Friday, October 11, 2019
By BRENT STUBBS
Senior Sports Reporter
ALTHOUGH the Bahamas got two medals - gold and silver - and one other appearance in a final event, head coach Fritz Grant said the nine members that competed for the country at the 17th IAAF World Championships in Doha, Qatar, last week performed exceptionally well.
Thanks to the gold medal performance from national record-breaker Steven Gardiner and the NACAC Area and national record feat for the silver from Shaunae Miller-Uibo, the Bahamas finished 15th on the medal table and was tied with Italy and Switzerland for 26th on the placing table.
“First of all, let me give God thanks and praise for this 10-member team that ended up with nine after Pedrya Seymour was not able to make the trip,” Grant said. “I was very pleased with the performance accomplished by the team.
“I felt that the team really, really performed historically because when you look at the 400m, our two quarter-milers set national records and they ended up being sixth overall in the history of the event worldwide.”
Not to underscore the performances of sprinter Tynia Gaither, who advanced to the final of the women’s 200m, only to end up eighth after she didn’t make the cut for the final eight in the 100m in her bid to go for a sprint double.
“She performed exceptionally well,” Grant said. “We also had semi-final performances from Anthonique Strachan in the 200m. They were some of the highlights for Team Bahamas. But when I look at the performances overall, you had Terrence Jones, who participated in the 200m as a teenager in his first major international meet.”
Grant said with the experience that Jones garnered, although he was disqualified for stepping on the line in his lane, he feels the Grand Bahamian put himself in a good position to look forward to the Olympic Games next year.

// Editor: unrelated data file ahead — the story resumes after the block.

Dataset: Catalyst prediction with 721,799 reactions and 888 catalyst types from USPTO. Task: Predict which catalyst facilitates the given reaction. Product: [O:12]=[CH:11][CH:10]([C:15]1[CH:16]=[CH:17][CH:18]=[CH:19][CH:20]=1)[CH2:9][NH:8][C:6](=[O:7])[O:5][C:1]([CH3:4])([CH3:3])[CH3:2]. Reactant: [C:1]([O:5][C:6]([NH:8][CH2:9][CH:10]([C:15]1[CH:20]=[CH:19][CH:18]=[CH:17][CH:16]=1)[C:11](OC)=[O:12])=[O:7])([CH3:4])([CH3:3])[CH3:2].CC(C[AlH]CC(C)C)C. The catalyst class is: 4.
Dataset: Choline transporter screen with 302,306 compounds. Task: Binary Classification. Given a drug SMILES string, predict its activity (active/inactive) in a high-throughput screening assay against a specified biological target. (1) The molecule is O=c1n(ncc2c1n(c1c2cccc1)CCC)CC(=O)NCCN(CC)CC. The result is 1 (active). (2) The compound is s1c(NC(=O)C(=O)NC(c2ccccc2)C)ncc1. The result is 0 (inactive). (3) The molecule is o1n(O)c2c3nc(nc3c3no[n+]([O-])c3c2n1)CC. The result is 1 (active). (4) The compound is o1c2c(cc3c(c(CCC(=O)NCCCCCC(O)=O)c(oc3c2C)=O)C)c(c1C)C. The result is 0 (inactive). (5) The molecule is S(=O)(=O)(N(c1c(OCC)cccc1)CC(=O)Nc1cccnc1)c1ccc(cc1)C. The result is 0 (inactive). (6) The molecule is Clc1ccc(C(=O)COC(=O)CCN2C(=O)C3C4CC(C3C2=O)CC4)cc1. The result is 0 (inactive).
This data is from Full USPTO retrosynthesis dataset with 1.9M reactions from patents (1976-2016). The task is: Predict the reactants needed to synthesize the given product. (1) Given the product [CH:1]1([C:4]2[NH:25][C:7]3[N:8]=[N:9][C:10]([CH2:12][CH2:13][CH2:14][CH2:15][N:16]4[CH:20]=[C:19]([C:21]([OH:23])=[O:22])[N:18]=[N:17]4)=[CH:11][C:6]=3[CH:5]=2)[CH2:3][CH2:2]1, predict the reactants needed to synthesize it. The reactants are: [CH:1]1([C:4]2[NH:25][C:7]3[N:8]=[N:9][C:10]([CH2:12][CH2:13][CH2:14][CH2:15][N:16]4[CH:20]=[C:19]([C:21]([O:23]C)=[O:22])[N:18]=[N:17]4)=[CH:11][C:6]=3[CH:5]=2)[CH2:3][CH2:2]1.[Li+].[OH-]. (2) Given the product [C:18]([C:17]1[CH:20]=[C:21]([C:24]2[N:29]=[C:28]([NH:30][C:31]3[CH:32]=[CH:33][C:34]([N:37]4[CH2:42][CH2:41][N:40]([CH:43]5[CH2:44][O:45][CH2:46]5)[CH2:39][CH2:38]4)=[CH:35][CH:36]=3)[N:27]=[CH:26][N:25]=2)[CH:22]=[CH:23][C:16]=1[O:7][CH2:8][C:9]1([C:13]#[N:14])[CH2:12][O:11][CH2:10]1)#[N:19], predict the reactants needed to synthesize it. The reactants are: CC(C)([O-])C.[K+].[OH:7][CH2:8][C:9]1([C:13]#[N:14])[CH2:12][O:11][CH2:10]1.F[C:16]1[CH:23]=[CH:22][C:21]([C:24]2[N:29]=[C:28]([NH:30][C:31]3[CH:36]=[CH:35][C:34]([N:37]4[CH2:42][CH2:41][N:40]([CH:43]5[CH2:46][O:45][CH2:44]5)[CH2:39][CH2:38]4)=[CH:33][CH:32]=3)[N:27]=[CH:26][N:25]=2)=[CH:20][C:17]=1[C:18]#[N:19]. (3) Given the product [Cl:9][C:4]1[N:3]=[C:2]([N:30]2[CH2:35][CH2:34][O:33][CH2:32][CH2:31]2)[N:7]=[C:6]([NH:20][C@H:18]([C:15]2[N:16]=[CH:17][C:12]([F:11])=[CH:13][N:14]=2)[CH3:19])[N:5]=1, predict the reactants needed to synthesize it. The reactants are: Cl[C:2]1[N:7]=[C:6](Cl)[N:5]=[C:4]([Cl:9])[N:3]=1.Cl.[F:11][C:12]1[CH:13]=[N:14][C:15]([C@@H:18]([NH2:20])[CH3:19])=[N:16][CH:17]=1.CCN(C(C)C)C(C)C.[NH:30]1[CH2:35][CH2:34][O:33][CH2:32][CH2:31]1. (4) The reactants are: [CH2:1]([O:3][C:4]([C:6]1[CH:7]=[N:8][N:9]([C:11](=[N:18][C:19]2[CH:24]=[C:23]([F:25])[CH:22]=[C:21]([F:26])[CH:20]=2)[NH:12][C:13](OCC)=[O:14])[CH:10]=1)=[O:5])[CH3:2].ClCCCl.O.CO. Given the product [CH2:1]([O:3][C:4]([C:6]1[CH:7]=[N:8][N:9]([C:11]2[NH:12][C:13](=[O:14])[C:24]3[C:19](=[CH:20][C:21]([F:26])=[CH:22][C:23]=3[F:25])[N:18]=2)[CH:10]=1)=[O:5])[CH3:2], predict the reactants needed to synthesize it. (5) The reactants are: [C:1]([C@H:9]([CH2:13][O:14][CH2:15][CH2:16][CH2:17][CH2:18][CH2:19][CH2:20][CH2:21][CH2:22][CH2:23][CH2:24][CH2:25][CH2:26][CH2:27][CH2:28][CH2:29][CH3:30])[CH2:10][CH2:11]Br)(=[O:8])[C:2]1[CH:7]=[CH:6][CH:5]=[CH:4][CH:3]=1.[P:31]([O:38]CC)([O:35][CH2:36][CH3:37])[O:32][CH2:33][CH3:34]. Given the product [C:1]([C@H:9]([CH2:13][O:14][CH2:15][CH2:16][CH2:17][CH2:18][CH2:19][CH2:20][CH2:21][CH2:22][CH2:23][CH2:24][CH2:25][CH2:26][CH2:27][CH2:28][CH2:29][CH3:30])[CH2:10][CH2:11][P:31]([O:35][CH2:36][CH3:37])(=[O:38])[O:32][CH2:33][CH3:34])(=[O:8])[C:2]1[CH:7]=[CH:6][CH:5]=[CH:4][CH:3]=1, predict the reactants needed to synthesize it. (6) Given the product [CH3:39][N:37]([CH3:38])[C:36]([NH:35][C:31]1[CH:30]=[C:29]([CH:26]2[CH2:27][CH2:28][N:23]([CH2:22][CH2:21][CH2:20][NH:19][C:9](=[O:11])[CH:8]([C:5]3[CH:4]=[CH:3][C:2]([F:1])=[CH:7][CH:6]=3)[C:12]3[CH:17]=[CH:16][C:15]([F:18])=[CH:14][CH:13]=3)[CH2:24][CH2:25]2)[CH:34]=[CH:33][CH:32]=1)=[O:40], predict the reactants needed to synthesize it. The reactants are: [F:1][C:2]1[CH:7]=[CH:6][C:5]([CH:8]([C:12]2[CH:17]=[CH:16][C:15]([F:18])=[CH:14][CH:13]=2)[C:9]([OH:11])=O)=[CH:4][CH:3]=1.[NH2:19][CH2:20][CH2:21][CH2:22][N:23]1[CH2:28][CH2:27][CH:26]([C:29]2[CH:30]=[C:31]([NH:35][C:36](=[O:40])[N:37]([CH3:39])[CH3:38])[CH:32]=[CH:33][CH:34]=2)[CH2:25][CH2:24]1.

He also mentioned Donald Thomas, another Grand Bahamian, who didn’t make the final, but showed that he was back after he battled some injuries that had him sidelined for a bit this year.
As for twin brothers, Latario and Lathone Collie-Minns and quarter-miler Alonzo Russell, Grant said they all gave it their best.
“Overall, I thought the team performed exceptionally well,” he said. “It was a great performance. I must congratulate each and every one of them. Plus, the management team, I think they did a good job along with the coaching staff and the medical personnel.
With their theme: ‘One team, one goal, excellence in athletics,’ Grant expressed his gratitude to the Bahamas Association of Athletic Associations for allowing him the opportunity to serve as the head coach.
As for his recommendations, Grant said if everybody can work together as a team as they did in Doha, they can continue to build track and field.
“All of the stakeholders need to work together so that we can improve the level of competition for our athletes,” he said.
“We are looking forward to getting everybody on the same page so that we can make this sport much better for all.”